Many of us think if we do more, we'll have more, so we can be more. This is a myth. The world we live in is focused on results, data and left-brain dominance. We get caught up in doing, run by a "to-do" list. Life has become very complex, and as the scope becomes broader, we go faster and faster. But we don't know where we're going; we're just treading water, trying to keep our head above it. But running faster in the same direction isn't going to get you somewhere else. When you live this way, the doing is not in relationship to anything else, so you lose your relationship with meaning.
Despite knowing this well, I find myself doing it sometimes. I get caught up in things and start running really fast. I just want to be finished. But listen: You don't want to be finished. That means you're neither present nor inspired. In fact, it's a sure sign you're on The Hamster Wheel!
The Hamster Wheel is a pernicious condition we can slip into as humans where we lose relationship to context -- that is, what meaningful reason we're doing something. This tendency comes from the Western view that our value is based on what we do or make. The Hamster Wheel is an unfulfilling lifestyle because you can never do enough to get a lasting feeling of real satisfaction from it. The wheel goes round and round and there's no end in sight. There is not adequate reward to be good enough. That "good enough" feeling can only come from inside us.
We need to be in action to make dreams real in the world, but action needs to be connected to a larger sense of meaning. Why are you doing what you're doing? Are you doing it because you should or is it coming from inside you from a genuine desire? The Hamster Wheel approach: If I exercise three times a week, I'm "good." Or, if I go to see my mother-in-law twice a month, I'm "good." The Co-Active approach I am advocating for you: I care deeply about my health and well-being, so I devote time to nurture my body. My relationship with my mother-in-law is important to me, therefore I'm going to invest in it. See the difference?
You may have heard the story about the three bricklayers working together to build a cathedral. Someone asks each of them, "What are you doing?" The first one says, "building a house for Joe so I can put food on the table." The second one says, "I'm a master bricklayer making sure I'm doing a good job." The third one responds, "I'm building a cathedral for the glory of God." Clearly, the third one is the most inspired by his work while the first two are probably on The Hamster Wheel. When Co-Active coaches have a client who needs to do something they don't want to do, sometimes the coach will try tying the task to a value of the client's to make it more inspiring. This technique is called the Compelling Way, which it certainly is. They take the desired action and elevate it into something that is nourishing. You can do the same in your own life.
Getting off The Hamster Wheel is about bringing a level of spiritual awareness to whatever you're doing so that everything becomes a spiritual practice and life feels richer with meaning and purpose.
How can you tell if you're on The Hamster Wheel? Your focus narrows and becomes singular. You get reactive instead of proactive. You're not breathing deeply. Your shoulders are tense. Your jaw may be gripped. Your heart is beating fast and you feel frantic. You experience chronic fight or flight syndrome, your adrenaline is pumping like crazy. You stop really 'seeing' people and they start to become objects. There is tension instead of expansive thinking or creativity. You're not prioritizing or in relationship to what's important to you. You get less done. There's no sense of completion with what matters most. You're just running. In short, your life does not look happy.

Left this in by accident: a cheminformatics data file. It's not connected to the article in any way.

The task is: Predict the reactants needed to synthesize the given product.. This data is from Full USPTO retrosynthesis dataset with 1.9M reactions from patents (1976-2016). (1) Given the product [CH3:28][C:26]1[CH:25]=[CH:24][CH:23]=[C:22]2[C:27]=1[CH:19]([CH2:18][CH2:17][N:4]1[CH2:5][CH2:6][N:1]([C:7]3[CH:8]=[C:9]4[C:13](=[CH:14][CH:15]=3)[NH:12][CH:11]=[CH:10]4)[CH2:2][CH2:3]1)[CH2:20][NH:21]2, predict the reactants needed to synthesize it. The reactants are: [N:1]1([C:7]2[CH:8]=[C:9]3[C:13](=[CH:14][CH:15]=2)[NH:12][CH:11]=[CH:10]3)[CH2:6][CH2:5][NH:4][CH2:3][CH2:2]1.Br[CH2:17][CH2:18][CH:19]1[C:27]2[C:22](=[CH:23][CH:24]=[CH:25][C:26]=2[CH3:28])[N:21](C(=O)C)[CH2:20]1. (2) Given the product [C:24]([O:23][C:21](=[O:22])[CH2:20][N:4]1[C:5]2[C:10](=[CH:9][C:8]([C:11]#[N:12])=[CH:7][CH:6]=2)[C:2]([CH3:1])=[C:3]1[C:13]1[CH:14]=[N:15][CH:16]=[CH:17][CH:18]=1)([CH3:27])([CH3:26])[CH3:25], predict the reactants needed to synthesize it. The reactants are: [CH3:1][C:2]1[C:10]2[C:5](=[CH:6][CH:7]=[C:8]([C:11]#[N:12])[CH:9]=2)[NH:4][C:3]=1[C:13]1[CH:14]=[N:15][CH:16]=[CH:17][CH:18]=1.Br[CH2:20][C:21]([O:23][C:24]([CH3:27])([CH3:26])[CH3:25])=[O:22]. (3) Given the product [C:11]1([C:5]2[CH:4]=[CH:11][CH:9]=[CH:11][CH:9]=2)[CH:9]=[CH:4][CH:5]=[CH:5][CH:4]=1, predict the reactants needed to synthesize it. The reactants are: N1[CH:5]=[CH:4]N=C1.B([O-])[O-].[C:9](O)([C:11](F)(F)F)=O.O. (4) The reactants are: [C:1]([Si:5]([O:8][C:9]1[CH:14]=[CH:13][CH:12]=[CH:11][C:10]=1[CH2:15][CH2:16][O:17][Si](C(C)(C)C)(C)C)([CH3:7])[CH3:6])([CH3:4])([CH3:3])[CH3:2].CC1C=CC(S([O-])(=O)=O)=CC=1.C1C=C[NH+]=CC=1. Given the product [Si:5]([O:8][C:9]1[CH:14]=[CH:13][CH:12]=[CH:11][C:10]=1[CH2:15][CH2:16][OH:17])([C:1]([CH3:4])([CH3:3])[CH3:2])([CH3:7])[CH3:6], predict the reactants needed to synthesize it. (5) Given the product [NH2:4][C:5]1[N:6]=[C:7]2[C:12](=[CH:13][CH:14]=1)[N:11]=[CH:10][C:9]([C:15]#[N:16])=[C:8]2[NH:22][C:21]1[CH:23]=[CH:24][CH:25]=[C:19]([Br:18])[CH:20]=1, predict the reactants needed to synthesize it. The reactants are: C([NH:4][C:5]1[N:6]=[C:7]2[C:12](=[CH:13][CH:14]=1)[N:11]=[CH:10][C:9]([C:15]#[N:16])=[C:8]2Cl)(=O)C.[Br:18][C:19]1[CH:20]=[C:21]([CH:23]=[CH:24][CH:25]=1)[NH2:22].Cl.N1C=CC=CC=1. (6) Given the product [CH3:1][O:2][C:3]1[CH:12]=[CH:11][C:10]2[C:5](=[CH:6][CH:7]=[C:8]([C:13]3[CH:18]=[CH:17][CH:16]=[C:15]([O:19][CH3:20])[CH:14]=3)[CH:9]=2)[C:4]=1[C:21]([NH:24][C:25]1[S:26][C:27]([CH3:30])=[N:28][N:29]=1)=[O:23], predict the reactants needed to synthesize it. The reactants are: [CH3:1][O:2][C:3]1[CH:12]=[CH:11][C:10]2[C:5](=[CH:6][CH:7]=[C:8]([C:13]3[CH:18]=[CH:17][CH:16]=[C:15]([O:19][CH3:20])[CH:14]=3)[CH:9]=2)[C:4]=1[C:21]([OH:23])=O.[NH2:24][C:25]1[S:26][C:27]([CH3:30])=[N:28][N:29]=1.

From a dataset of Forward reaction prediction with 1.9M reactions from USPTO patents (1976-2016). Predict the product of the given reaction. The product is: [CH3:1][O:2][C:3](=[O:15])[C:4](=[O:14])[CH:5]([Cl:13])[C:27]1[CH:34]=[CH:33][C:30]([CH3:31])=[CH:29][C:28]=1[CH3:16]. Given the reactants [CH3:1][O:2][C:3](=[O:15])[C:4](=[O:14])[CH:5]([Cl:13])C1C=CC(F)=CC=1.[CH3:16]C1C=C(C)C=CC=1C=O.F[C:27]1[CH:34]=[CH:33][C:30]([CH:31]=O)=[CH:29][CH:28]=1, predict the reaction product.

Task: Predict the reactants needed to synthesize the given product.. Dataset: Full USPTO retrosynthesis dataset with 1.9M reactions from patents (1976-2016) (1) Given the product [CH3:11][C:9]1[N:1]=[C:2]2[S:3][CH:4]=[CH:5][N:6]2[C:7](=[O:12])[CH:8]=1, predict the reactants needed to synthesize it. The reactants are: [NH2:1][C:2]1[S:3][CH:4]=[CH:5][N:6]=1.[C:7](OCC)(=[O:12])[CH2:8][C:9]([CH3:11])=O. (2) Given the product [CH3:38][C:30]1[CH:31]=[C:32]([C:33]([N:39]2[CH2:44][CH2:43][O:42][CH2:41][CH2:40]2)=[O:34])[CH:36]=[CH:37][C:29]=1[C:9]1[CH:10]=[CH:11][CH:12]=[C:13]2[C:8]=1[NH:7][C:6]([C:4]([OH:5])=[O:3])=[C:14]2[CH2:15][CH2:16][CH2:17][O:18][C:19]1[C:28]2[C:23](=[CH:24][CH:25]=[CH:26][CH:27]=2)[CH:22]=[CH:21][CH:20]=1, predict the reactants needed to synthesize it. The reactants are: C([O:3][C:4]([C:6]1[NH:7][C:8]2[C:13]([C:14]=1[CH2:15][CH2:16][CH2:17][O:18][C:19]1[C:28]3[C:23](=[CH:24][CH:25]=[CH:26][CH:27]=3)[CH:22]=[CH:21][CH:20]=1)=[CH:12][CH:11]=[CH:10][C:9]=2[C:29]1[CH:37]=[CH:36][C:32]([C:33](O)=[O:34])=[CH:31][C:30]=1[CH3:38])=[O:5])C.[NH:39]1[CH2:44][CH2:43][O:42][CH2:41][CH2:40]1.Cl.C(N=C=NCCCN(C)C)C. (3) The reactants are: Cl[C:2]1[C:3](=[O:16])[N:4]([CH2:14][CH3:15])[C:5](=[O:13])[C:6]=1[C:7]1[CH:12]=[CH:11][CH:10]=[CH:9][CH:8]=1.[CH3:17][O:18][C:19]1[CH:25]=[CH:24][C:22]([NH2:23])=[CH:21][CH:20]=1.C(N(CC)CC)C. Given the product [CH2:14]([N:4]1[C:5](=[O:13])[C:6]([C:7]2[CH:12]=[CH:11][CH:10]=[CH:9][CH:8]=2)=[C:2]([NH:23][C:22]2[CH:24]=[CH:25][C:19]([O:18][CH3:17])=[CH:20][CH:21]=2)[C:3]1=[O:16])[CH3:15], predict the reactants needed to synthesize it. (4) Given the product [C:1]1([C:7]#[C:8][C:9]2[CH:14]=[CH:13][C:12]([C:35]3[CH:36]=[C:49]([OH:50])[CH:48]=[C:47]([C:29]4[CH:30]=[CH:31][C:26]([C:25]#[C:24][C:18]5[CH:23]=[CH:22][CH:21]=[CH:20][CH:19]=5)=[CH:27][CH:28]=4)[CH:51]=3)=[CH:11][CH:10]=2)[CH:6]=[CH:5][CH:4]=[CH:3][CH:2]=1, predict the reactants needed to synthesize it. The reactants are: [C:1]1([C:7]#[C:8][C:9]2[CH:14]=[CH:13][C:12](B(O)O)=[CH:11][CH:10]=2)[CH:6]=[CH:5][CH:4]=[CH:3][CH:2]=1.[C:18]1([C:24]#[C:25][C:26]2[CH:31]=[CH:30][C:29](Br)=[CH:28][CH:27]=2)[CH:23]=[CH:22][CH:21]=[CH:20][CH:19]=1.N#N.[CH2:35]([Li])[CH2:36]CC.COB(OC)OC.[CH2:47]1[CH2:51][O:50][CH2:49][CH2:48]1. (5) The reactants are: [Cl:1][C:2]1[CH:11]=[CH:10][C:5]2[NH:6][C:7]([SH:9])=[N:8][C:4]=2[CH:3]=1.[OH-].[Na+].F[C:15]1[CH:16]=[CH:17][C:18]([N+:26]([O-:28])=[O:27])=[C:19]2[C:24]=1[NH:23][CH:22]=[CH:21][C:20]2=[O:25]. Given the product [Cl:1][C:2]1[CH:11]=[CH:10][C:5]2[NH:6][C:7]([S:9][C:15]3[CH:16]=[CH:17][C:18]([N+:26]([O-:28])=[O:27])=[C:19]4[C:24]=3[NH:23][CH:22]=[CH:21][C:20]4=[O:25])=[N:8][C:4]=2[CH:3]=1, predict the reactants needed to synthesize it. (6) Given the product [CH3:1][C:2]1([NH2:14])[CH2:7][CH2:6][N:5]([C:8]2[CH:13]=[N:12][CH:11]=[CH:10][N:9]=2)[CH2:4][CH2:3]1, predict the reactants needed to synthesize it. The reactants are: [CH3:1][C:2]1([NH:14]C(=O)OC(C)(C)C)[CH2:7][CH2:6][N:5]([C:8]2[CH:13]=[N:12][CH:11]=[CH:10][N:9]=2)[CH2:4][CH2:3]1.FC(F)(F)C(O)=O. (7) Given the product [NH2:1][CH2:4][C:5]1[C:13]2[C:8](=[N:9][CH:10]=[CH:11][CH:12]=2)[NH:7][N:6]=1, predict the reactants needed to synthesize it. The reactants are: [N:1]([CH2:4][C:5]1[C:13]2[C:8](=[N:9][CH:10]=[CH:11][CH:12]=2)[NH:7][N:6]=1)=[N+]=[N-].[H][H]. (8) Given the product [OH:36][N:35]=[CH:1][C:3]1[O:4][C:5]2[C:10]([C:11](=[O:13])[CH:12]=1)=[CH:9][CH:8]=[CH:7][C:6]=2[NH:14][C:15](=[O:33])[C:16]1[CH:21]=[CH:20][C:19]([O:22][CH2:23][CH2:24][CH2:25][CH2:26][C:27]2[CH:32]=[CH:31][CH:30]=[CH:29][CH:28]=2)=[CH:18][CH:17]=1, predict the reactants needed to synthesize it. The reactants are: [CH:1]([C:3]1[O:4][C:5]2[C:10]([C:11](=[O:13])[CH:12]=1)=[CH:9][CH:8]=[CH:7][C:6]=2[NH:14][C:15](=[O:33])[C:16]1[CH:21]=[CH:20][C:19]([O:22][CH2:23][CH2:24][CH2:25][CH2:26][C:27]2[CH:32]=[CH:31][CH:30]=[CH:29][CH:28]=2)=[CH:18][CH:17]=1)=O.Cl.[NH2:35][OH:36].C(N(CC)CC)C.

I see it all the time in organizations. Why are we doing this? I hear people ask. There is a story in 7 Habits of Highly Effective People about a team hacking their way through the jungle. They're hot and sweaty. One decides he's going to climb a tree to get a higher view of things to see where they are versus where they need to go. He calls down to them, "Stop! We're in the wrong jungle!" The team responds, "Shut up! We're making progress. At least we're moving forward!"
Here is how to get off The Hamster Wheel:
1. Understand your value doesn't reside in what you make or do.
2. Decide that you want to get off The Hamster Wheel and live inside out instead of the opposite. Make who you are in your relationship with people more important than what you make or build.
3. Do an inventory and get clear on what's most important to you.
4. Develop a morning practice of some kind that helps you connect to what's most important to you. It can be just a few minutes. Do the same each evening before bed.
5. Practice staying grounded and centered inside yourself during the day.
6. Throughout the day, pay attention to your physiology. When you notice a treadmill feeling, stop and breathe. Look out the window. Walk around. Look at nature. Better yet, go outside for a short walk if you can. When you resume what you're doing, slow down a little.
7. Accept that everything is never going to be done. Tasks are infinite. So be mindful of where you choose to put your attention -- put it on what's important rather than just what's in front of you.
If you "be more," you can have greater access to your own resources and creativity, and then you can make more or build more sustainably.
Karen Kimsey-House, MFA, CPCC, MCC, is the Co-founder and CEO of The Coaches Training Institute (CTI), the oldest and largest in-person coach training school in the world, and the co-author of the best-selling Co-Active Coaching: Changing Business, Transforming Lives. Karen was one of four pioneers of the coaching profession, and in honor of its 20th birthday this year, she is sharing her insights about human transformation in a ten-part HuffPost series,"Disrupt Your Life in a Good Way".